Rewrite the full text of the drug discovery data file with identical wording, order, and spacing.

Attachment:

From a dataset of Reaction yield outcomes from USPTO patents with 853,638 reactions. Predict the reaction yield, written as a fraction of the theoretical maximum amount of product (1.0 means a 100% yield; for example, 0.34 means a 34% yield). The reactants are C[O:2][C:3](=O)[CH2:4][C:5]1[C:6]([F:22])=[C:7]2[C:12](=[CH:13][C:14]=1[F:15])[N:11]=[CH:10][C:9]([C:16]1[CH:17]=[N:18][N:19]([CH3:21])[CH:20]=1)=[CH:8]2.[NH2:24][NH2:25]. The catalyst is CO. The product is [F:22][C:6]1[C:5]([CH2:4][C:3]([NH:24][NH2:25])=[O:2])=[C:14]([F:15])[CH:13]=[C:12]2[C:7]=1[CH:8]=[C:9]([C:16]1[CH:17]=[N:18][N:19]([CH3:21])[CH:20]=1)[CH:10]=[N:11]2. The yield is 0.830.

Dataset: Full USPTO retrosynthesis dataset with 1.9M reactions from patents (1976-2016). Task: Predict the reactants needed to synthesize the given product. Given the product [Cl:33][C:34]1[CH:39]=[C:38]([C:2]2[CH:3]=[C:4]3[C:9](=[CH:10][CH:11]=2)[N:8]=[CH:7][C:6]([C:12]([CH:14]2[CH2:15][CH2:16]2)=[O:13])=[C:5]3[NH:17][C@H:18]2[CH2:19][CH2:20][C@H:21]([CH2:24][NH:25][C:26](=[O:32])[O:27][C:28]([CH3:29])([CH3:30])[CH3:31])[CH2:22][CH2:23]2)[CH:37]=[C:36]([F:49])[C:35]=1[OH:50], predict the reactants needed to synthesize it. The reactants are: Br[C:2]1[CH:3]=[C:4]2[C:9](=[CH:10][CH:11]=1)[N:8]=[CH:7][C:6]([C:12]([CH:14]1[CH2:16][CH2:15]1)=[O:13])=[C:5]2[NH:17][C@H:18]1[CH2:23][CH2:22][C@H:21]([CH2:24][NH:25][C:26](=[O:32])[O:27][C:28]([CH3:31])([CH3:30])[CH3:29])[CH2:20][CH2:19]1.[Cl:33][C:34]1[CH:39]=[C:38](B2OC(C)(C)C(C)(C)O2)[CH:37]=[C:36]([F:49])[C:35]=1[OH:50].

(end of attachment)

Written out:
From a dataset of Reaction yield outcomes from USPTO patents with 853,638 reactions. Predict the reaction yield, written as a fraction of the theoretical maximum amount of product (1.0 means a 100% yield; for example, 0.34 means a 34% yield). The reactants are C[O:2][C:3](=O)[CH2:4][C:5]1[C:6]([F:22])=[C:7]2[C:12](=[CH:13][C:14]=1[F:15])[N:11]=[CH:10][C:9]([C:16]1[CH:17]=[N:18][N:19]([CH3:21])[CH:20]=1)=[CH:8]2.[NH2:24][NH2:25]. The catalyst is CO. The product is [F:22][C:6]1[C:5]([CH2:4][C:3]([NH:24][NH2:25])=[O:2])=[C:14]([F:15])[CH:13]=[C:12]2[C:7]=1[CH:8]=[C:9]([C:16]1[CH:17]=[N:18][N:19]([CH3:21])[CH:20]=1)[CH:10]=[N:11]2. The yield is 0.830.

Dataset: Full USPTO retrosynthesis dataset with 1.9M reactions from patents (1976-2016). Task: Predict the reactants needed to synthesize the given product. Given the product [Cl:33][C:34]1[CH:39]=[C:38]([C:2]2[CH:3]=[C:4]3[C:9](=[CH:10][CH:11]=2)[N:8]=[CH:7][C:6]([C:12]([CH:14]2[CH2:15][CH2:16]2)=[O:13])=[C:5]3[NH:17][C@H:18]2[CH2:19][CH2:20][C@H:21]([CH2:24][NH:25][C:26](=[O:32])[O:27][C:28]([CH3:29])([CH3:30])[CH3:31])[CH2:22][CH2:23]2)[CH:37]=[C:36]([F:49])[C:35]=1[OH:50], predict the reactants needed to synthesize it. The reactants are: Br[C:2]1[CH:3]=[C:4]2[C:9](=[CH:10][CH:11]=1)[N:8]=[CH:7][C:6]([C:12]([CH:14]1[CH2:16][CH2:15]1)=[O:13])=[C:5]2[NH:17][C@H:18]1[CH2:23][CH2:22][C@H:21]([CH2:24][NH:25][C:26](=[O:32])[O:27][C:28]([CH3:31])([CH3:30])[CH3:29])[CH2:20][CH2:19]1.[Cl:33][C:34]1[CH:39]=[C:38](B2OC(C)(C)C(C)(C)O2)[CH:37]=[C:36]([F:49])[C:35]=1[OH:50].